Haggling Over Healthcare Costs Happens About as Much Today but With Better Results Compared to Three Years Ago

Dec 01, 2005, 00:00 ET from Harris Interactive

    ROCHESTER, N.Y., Dec. 1 /PRNewswire/ -- A new Wall Street Journal
 Online/Harris Interactive Health-Care Poll shows that U.S. adults are no more
 likely to haggle over healthcare costs with various providers today than they
 were three years ago. However, when they do engage in discussions about costs,
 they are more likely to feel that they have been successful in negotiating a
 lower price for health-related products and services. The survey also shows
 that despite this increased feeling of success, adults are less likely today
 than three years ago to say that if their out-of-pocket healthcare expenses
 increased in the next two years, they would be likely or very likely to
 negotiate a better price for medical bills (44% now compared to 53% in 2002).
     Below are the results of the online survey of 2,027 U.S. adults conducted
 by Harris Interactive(R) between November 15 and 17, 2005 for The Wall Street
 Journal Online's Health Industry Edition.
 
     There has been little or virtually no change in the percentage of adults
 who have talked with healthcare service providers to negotiate a lower price
 for products or services. Specifically:
 
      * Thirteen percent (13%) say they have talked with a pharmacist to see if
        they could pay a lower price than what they had been billed, compared
        to 17 percent in 2002.
 
      * Twelve percent (12%) say they have negotiated with a doctor, compared
        to 13 percent in 2002.
 
      * One in ten (10%) say they have negotiated with a dentist, compared to
        12 percent in 2002.
 
      * Nine percent (9%) have negotiated with a hospital, compared to 10
        percent in 2002.
 
     This year, adults were also asked whether they have tried to negotiate a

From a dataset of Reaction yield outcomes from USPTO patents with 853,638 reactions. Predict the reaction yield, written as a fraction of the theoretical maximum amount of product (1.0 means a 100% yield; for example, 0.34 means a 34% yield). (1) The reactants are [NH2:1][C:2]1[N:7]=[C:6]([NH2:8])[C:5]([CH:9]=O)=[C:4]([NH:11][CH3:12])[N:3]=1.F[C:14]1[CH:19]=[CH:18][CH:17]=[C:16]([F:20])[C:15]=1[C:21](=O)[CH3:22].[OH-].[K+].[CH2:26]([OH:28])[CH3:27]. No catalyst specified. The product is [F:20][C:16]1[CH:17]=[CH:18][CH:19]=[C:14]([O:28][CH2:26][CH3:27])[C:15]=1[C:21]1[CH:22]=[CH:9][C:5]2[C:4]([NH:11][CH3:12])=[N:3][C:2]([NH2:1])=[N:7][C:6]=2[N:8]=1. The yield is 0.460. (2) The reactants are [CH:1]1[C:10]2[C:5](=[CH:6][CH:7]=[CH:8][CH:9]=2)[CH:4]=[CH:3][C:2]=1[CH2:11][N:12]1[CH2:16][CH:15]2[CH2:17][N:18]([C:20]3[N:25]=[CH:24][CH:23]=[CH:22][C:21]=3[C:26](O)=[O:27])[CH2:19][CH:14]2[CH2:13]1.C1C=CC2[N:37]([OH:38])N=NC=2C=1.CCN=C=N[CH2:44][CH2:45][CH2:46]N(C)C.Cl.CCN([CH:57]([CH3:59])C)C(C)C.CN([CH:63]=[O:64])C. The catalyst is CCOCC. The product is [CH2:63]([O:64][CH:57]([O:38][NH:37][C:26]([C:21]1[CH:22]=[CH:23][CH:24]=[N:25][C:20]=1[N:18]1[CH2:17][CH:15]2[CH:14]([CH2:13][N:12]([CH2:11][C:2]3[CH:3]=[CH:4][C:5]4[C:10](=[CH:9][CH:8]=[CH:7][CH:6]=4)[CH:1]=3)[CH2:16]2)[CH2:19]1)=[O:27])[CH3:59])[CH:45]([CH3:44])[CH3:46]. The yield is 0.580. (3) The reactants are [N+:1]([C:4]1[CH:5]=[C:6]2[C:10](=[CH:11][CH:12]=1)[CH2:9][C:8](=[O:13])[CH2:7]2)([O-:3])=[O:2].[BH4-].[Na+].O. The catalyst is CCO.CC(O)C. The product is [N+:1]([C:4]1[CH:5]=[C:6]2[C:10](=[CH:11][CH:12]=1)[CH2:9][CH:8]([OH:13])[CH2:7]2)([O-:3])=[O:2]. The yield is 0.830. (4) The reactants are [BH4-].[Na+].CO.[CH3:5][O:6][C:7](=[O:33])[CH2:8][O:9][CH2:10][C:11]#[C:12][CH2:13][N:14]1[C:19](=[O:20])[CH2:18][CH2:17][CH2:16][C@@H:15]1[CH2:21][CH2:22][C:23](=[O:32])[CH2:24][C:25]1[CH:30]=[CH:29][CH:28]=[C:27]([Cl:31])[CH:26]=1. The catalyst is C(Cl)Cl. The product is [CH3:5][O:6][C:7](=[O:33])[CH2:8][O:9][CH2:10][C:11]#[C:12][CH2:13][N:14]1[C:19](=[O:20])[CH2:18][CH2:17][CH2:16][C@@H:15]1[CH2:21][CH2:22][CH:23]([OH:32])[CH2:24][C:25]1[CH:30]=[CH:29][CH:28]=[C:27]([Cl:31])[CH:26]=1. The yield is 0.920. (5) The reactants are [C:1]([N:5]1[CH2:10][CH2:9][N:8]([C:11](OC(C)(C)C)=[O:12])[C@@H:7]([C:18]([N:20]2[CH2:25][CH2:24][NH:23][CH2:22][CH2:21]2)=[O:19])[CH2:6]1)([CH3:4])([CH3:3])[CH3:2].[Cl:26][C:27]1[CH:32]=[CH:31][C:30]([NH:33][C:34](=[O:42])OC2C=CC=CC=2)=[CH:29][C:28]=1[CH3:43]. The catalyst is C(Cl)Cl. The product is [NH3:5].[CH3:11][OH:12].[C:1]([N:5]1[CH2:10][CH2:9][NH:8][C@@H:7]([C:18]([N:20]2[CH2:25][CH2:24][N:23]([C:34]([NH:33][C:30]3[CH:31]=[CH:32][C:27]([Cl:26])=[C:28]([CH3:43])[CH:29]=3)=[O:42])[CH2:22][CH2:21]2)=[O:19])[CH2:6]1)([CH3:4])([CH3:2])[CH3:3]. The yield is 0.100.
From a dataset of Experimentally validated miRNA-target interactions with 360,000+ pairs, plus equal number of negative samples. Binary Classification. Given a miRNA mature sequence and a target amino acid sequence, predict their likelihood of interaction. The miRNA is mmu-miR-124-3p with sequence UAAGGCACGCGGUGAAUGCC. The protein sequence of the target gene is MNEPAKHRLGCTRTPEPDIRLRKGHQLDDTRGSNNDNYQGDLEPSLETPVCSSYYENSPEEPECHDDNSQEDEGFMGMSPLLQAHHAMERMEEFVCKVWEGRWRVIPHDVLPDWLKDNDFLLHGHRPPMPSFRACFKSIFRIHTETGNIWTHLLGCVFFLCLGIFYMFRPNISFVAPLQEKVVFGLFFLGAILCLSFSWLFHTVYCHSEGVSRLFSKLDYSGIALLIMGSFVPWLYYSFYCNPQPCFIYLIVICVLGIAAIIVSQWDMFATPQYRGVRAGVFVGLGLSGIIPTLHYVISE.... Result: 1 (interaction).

lower price with a health insurer or plan, and 13 percent report having done
 so.
     While these numbers have not changed much since 2002, the percentage of
 adults who talked with these providers and said they were successful in
 negotiating a lower price, did increase significantly.
 
      * Seven in 10 (70%) adults who talked with a hospital say they were
        successful in negotiating a lower price for their medical bills, up
        from 45 percent 2002.
 
      * Approximately two-thirds (64%) of adults who negotiated with a dentist
        say they were successful, compared to 47 percent three years ago.
 
      * Approximately three in five (61%) adults who negotiated with a doctor
        say they were successful, up from 54 percent in 2002.
 
      * More than half (56%) of those who talked with a pharmacist say they
        were successful in negotiating a lower price, compared to 48 percent in
        2002.
 
     In addition, among those who tried to negotiate a lower price with a
 health insurer or plan, less than half (45%) say they were successful.
     "We can see that consumers who have engaged in discussions about costs
 have had success in negotiating lower prices for health-related products and
 services," states Katherine Binns, president of the Healthcare and Public
 Relations Research Practice at Harris Interactive(R). "This suggests that as
 we continue to more toward a world of 'consumer-directed healthcare,'
 consumers may find it increasingly necessary to confront health care providers
 and insurers about costs, and that they will become increasingly confident in
 negotiating for health-related goods and services as they do in other sectors
 of the economy."
 
 
                                    TABLE 1
        EVER TALKED TO VARIOUS HEALTHCARE PROVIDERS TO TRY TO NEGOTIATE
                                 A LOWER PRICE
 "In the last 12 months, have you ever talked to any of the following to see if